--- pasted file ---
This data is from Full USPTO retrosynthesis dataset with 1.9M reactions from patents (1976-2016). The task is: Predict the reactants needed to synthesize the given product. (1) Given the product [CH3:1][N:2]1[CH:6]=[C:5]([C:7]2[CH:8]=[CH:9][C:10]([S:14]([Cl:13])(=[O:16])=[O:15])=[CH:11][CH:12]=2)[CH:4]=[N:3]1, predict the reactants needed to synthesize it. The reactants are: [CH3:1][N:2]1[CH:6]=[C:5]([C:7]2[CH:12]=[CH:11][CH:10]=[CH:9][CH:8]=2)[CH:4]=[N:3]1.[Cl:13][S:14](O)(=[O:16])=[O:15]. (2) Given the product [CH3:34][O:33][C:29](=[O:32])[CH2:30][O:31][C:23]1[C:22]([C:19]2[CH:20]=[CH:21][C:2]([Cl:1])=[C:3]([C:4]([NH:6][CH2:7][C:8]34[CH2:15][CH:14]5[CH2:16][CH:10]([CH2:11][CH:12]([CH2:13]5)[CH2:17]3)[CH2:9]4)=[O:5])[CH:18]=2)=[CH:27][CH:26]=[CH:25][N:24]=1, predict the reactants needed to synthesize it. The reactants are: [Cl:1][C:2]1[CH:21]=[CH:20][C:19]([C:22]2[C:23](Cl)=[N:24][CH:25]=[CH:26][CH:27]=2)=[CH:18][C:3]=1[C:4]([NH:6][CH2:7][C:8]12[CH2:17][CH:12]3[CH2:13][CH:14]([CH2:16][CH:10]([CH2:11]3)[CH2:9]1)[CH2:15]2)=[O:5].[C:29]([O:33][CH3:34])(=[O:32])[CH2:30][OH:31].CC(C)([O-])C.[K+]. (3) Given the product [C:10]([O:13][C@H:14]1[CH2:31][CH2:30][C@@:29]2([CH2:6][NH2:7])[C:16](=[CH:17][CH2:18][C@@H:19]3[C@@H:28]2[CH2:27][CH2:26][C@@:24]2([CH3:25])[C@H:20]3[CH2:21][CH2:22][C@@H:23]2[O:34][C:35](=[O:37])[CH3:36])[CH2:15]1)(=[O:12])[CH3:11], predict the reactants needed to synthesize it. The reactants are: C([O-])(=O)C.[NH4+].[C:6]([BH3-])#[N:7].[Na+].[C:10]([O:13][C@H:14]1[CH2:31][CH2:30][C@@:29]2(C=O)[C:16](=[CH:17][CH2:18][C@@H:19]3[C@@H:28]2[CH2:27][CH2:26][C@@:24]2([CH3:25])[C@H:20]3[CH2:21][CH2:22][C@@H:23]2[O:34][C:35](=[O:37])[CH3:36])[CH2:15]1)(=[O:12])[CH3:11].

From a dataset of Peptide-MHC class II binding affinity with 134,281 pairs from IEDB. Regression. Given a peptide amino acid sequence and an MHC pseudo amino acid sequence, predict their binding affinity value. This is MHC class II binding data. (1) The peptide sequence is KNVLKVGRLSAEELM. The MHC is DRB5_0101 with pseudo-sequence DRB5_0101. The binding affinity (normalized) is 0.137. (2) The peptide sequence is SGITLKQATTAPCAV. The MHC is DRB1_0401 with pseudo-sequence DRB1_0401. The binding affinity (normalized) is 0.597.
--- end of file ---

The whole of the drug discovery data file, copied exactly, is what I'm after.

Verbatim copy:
This data is from Full USPTO retrosynthesis dataset with 1.9M reactions from patents (1976-2016). The task is: Predict the reactants needed to synthesize the given product. (1) Given the product [CH3:1][N:2]1[CH:6]=[C:5]([C:7]2[CH:8]=[CH:9][C:10]([S:14]([Cl:13])(=[O:16])=[O:15])=[CH:11][CH:12]=2)[CH:4]=[N:3]1, predict the reactants needed to synthesize it. The reactants are: [CH3:1][N:2]1[CH:6]=[C:5]([C:7]2[CH:12]=[CH:11][CH:10]=[CH:9][CH:8]=2)[CH:4]=[N:3]1.[Cl:13][S:14](O)(=[O:16])=[O:15]. (2) Given the product [CH3:34][O:33][C:29](=[O:32])[CH2:30][O:31][C:23]1[C:22]([C:19]2[CH:20]=[CH:21][C:2]([Cl:1])=[C:3]([C:4]([NH:6][CH2:7][C:8]34[CH2:15][CH:14]5[CH2:16][CH:10]([CH2:11][CH:12]([CH2:13]5)[CH2:17]3)[CH2:9]4)=[O:5])[CH:18]=2)=[CH:27][CH:26]=[CH:25][N:24]=1, predict the reactants needed to synthesize it. The reactants are: [Cl:1][C:2]1[CH:21]=[CH:20][C:19]([C:22]2[C:23](Cl)=[N:24][CH:25]=[CH:26][CH:27]=2)=[CH:18][C:3]=1[C:4]([NH:6][CH2:7][C:8]12[CH2:17][CH:12]3[CH2:13][CH:14]([CH2:16][CH:10]([CH2:11]3)[CH2:9]1)[CH2:15]2)=[O:5].[C:29]([O:33][CH3:34])(=[O:32])[CH2:30][OH:31].CC(C)([O-])C.[K+]. (3) Given the product [C:10]([O:13][C@H:14]1[CH2:31][CH2:30][C@@:29]2([CH2:6][NH2:7])[C:16](=[CH:17][CH2:18][C@@H:19]3[C@@H:28]2[CH2:27][CH2:26][C@@:24]2([CH3:25])[C@H:20]3[CH2:21][CH2:22][C@@H:23]2[O:34][C:35](=[O:37])[CH3:36])[CH2:15]1)(=[O:12])[CH3:11], predict the reactants needed to synthesize it. The reactants are: C([O-])(=O)C.[NH4+].[C:6]([BH3-])#[N:7].[Na+].[C:10]([O:13][C@H:14]1[CH2:31][CH2:30][C@@:29]2(C=O)[C:16](=[CH:17][CH2:18][C@@H:19]3[C@@H:28]2[CH2:27][CH2:26][C@@:24]2([CH3:25])[C@H:20]3[CH2:21][CH2:22][C@@H:23]2[O:34][C:35](=[O:37])[CH3:36])[CH2:15]1)(=[O:12])[CH3:11].

From a dataset of Peptide-MHC class II binding affinity with 134,281 pairs from IEDB. Regression. Given a peptide amino acid sequence and an MHC pseudo amino acid sequence, predict their binding affinity value. This is MHC class II binding data. (1) The peptide sequence is KNVLKVGRLSAEELM. The MHC is DRB5_0101 with pseudo-sequence DRB5_0101. The binding affinity (normalized) is 0.137. (2) The peptide sequence is SGITLKQATTAPCAV. The MHC is DRB1_0401 with pseudo-sequence DRB1_0401. The binding affinity (normalized) is 0.597.